My mother had died, and my grieving father had lost his job. I was 5 years old, and my sister, Neva, was 6. Things didn’t look promising for two little girls who were soon to be orphans in Los Angeles during the Great Depression.
Food was scarce, and my father sent me each day to the Angelus Temple Commissary, where Aimee Semple McPherson and hundreds of volunteers fed thousands of people. They always seemed to have enough food, clothing and blankets so that everyone in need went home with something. My daily request at the Commissary was for a loaf of bread and a can of peas.
One night, as services were about to begin at Angelus Temple, I mingled with the 5,000 people flocking to their seats and quietly slipped into the highest balcony. I wanted to hear Sister McPherson preach but feared that the ushers might make me leave because I was too young to be there without an adult.
After Sister McPherson preached, she told everyone who wanted to accept Jesus Christ as Savior to make our way to the altar and confess our sins. She promised God would forgive us and that He would live inside us forever. That’s all I needed to hear.
I pressed my way through the crowds of people, dodging the legs of adults on every side, down three flights of stairs, until finally I was on the main floor. I still remember the shuffle of feet as hundreds, maybe thousands, of people crowded the altar, seeking God’s forgiveness and the same hope that I needed.
Imagine my concern when there was no place to kneel. The altar and the aisles were full, nearly to the backdoors. I left the crowds behind, climbed onto the platform and knelt beside a large chair that at the moment was quite empty. I was desperate for a place to pray and began to pour out my heart to God.
In retrospect, I realize that many people would have considered it inappropriate to kneel there—after all, I was praying beside the chair where Sister McPherson sat each time she waited to preach! But I was 5, and I needed God.
A Prophetic Word
I was lifted from the floor as Sister McPherson took me in her arms. Her voice was kind, and the honesty in her eyes calmed my trembling heart. She began to speak directly to me. She told me that God had important plans for my life and that I would grow up to become a pastor’s wife and to serve in ministry as long as I lived.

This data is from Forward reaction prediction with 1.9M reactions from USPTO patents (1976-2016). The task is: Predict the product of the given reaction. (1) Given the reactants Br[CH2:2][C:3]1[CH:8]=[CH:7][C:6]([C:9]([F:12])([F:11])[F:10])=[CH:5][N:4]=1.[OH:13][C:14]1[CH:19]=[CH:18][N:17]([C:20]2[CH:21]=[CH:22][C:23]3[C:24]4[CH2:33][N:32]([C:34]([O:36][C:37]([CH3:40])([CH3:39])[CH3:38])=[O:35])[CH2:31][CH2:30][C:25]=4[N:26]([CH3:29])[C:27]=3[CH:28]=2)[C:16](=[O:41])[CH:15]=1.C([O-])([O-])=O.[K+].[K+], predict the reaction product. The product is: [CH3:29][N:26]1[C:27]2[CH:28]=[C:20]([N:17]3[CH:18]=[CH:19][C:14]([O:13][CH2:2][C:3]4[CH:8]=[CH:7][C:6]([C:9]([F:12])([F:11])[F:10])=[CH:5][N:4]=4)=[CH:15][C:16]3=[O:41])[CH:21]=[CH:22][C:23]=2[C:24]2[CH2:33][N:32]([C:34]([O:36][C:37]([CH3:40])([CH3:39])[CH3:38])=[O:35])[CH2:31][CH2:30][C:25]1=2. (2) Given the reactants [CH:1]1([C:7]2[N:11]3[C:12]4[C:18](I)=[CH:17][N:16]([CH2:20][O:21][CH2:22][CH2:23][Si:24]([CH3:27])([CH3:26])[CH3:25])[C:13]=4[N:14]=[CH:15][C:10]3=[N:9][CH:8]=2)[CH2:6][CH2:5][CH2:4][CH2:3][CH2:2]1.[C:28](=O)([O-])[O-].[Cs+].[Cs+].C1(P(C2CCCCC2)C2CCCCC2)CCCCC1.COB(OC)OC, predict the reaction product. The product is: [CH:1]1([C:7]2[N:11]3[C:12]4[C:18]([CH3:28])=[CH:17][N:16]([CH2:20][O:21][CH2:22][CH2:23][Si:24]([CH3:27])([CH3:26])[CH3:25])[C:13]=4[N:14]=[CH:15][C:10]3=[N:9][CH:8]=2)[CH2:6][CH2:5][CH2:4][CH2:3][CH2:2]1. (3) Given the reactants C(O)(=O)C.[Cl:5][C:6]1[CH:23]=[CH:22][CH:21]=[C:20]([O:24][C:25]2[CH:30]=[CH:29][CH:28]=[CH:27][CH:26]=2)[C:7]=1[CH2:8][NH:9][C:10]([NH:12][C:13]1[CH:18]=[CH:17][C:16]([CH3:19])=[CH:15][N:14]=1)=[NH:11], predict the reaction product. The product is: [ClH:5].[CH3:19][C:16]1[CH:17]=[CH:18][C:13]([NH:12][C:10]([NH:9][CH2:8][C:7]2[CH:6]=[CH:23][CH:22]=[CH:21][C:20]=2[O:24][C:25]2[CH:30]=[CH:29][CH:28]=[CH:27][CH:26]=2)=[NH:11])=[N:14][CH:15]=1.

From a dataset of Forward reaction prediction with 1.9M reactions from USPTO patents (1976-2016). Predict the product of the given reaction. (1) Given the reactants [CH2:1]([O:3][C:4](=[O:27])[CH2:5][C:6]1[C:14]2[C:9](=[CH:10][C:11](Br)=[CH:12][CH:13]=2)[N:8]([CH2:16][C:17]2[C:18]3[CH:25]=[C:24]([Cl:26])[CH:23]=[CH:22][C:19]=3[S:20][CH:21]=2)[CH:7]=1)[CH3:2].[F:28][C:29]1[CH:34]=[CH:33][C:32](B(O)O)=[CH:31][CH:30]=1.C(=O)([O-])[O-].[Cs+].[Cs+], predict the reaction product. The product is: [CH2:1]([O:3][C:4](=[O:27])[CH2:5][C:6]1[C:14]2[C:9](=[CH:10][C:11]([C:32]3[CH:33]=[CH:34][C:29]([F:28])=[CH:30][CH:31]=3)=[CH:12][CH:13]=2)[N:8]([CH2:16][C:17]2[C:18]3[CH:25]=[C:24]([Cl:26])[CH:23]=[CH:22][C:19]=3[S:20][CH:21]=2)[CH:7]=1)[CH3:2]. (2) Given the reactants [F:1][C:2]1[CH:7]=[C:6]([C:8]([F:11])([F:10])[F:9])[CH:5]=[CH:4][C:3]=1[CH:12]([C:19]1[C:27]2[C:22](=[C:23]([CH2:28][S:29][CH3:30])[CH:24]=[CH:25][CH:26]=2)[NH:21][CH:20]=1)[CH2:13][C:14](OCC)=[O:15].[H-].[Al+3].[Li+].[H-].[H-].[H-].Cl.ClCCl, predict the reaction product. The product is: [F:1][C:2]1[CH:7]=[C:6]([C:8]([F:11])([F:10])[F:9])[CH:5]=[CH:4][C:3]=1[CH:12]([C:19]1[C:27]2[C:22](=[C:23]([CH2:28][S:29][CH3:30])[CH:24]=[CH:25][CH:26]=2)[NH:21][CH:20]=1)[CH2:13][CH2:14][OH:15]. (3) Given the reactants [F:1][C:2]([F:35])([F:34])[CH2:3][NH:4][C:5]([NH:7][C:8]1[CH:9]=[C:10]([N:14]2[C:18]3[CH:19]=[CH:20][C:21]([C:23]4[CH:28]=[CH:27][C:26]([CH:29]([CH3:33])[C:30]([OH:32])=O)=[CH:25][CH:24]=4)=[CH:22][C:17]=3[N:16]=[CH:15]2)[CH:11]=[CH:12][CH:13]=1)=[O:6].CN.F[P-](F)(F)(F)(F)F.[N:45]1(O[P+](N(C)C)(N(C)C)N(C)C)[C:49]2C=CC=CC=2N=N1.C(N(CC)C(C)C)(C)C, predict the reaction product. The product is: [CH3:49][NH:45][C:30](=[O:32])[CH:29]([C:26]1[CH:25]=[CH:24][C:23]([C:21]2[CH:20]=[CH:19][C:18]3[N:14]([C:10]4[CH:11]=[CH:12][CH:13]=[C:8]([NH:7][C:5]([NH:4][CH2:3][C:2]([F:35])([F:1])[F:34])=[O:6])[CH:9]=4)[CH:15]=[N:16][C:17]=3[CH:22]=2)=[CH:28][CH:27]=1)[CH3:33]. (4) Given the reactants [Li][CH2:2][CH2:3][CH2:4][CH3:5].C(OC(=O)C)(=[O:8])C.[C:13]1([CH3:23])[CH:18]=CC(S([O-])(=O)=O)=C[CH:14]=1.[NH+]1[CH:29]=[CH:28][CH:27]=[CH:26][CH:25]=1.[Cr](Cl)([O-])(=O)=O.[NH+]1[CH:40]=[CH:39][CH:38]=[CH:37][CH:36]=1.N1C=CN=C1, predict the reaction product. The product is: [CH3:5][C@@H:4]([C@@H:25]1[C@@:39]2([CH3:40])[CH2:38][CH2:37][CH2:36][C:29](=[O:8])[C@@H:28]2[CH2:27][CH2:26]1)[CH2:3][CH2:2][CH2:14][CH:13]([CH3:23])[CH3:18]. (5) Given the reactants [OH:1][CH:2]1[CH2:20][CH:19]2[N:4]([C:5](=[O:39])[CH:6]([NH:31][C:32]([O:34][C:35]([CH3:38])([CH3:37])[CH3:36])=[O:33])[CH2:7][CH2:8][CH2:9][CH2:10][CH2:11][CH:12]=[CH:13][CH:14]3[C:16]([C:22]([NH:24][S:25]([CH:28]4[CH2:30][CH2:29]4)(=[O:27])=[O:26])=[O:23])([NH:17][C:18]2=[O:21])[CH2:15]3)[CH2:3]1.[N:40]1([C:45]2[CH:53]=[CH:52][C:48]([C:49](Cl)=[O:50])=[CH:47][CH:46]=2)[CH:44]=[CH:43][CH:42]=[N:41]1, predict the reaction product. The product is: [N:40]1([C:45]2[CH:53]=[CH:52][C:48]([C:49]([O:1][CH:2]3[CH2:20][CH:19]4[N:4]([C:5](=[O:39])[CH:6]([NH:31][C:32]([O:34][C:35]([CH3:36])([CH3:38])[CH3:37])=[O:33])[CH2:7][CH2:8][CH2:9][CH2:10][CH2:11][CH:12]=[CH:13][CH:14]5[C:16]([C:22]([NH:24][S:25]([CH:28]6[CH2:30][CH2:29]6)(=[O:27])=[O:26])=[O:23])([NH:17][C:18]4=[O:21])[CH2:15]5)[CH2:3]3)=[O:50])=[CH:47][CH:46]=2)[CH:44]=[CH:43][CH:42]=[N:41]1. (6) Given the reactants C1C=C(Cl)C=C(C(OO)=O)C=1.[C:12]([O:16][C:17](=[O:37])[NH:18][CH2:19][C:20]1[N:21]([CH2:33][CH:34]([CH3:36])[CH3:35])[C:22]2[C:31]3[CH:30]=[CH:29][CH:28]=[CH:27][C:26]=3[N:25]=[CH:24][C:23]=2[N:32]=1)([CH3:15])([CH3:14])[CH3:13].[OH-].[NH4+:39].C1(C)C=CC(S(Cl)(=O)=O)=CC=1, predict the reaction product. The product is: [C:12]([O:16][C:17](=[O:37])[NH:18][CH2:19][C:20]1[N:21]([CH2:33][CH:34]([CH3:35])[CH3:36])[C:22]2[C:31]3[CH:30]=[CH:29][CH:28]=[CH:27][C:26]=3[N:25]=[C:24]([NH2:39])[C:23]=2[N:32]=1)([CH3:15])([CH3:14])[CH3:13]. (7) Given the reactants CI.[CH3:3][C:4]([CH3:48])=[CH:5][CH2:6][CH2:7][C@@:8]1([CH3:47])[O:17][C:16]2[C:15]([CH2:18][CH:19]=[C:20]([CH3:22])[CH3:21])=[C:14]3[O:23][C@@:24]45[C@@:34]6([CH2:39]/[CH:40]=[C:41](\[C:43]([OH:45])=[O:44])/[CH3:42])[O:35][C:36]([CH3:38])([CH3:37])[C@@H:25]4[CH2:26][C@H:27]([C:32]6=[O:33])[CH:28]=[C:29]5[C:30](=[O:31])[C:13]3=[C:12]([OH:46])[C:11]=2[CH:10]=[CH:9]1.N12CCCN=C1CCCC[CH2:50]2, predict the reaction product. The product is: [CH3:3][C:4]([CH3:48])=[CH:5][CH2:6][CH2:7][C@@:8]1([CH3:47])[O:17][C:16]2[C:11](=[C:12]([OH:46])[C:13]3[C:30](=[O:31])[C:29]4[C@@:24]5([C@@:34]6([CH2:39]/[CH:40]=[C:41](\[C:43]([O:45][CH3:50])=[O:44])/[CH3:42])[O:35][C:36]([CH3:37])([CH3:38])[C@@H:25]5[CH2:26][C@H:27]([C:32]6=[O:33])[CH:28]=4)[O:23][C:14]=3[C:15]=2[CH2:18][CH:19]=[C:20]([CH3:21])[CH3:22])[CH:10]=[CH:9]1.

Somehow, I knew Sister’s prophetic word was right and that God had a unique calling on my life, although I had no idea what miracles He would perform to make that calling come to pass.
“Sister McPherson took me in her arms. She told me that God had important plans for my life and that I would grow up to become a pastor’s wife and to serve in ministry as long as I lived.”
I had become friends with Mrs. Whilhite during my daily visits to the Commissary, where she volunteered. My father could not find work, and the dire circumstances took a toll on him. On Christmas Eve that year, he left Neva and me on the Whilhites’ front porch, and left town.
Mr. and Mrs. Whilhite found a place for us to sleep, and they stayed up all night making us Christmas presents so we would have something to open on Christmas morning. They made sure we grew up loving Jesus and serving people in Angelus Temple.
The Prophecy Fulfilled
When I was old enough, I began taking classes at L.I.F.E. Bible College (today called Life Pacific College), where I graduated with honors. While a student there, I met my future husband and ministry partner, Allan Hamilton. After we married, Allan and I began our ministry in Prospect Valley, Colo., a tiny country town with six buildings.
Dorothy Hamilton, left, with her husband, Allan, and their daughter.
Everybody in Prospect Valley lived one mile apart, and when we arrived, we didn’t know anyone. I was born in San Francisco and grew up in Los Angeles, and at first did not want to spend one minute in this little town. But God changed my heart and provided for us as we shared His love with the people. It was quite a time of faith-building for Allan and me.
God blessed us with our first daughter, Janice, in Colorado in 1943. The next year, He called us to the big city: Kansas City that is, followed by ministry assignments in Missouri and then Nebraska, where our second daughter, Kathryn, was born in 1952.
Soon after this, Allan and I loaded our belongings into a two-wheeled trailer and took to the road. At the time, our daughters were about the same age as I had been when Sister McPherson prophesied over my life. We evangelized throughout the Midwest and planted new Foursquare churches in the communities where we preached.
In 1957, we boarded the S.S. Harrison in San Francisco, a freighter bound for Manila. It was a 33-day trip, and when we stepped on dry land in the Philippines, we were grateful for God’s safety during our journey. We were amazed at the sunken ships and submarines that still dotted the harbor so many years after the end of WWII.
We served as Foursquare missionaries in the Philippines for four years; during that time, the number of Foursquare churches in the nation grew from 30 to well over 300.
Some years later, we assumed the pastorate of the Portland, Ore., Foursquare church and saw God do some tremendous things through the ministry. People’s lives were transformed, new facilities took shape to help reach the city, and international evangelists such as Kathryn Kuhlman, Nicky Cruz, Mario Murillo and others found a home from which to minister to thousands through the Portland Foursquare Church.
God has seen fit to use that ragged little girl who didn’t know at whose chair she was praying. Sister McPherson’s prophetic word was fulfilled in my life, and God deserves all the glory. God’s grace was also evident in my family, as I saw my father on several occasions before he passed away—God brought healing to our relationship, as He so faithfully does.
This article on the life of Dorothy Fern McKeever Hamilton (1922–1986) is adapted from an article by Gregg Bronsema and family notes.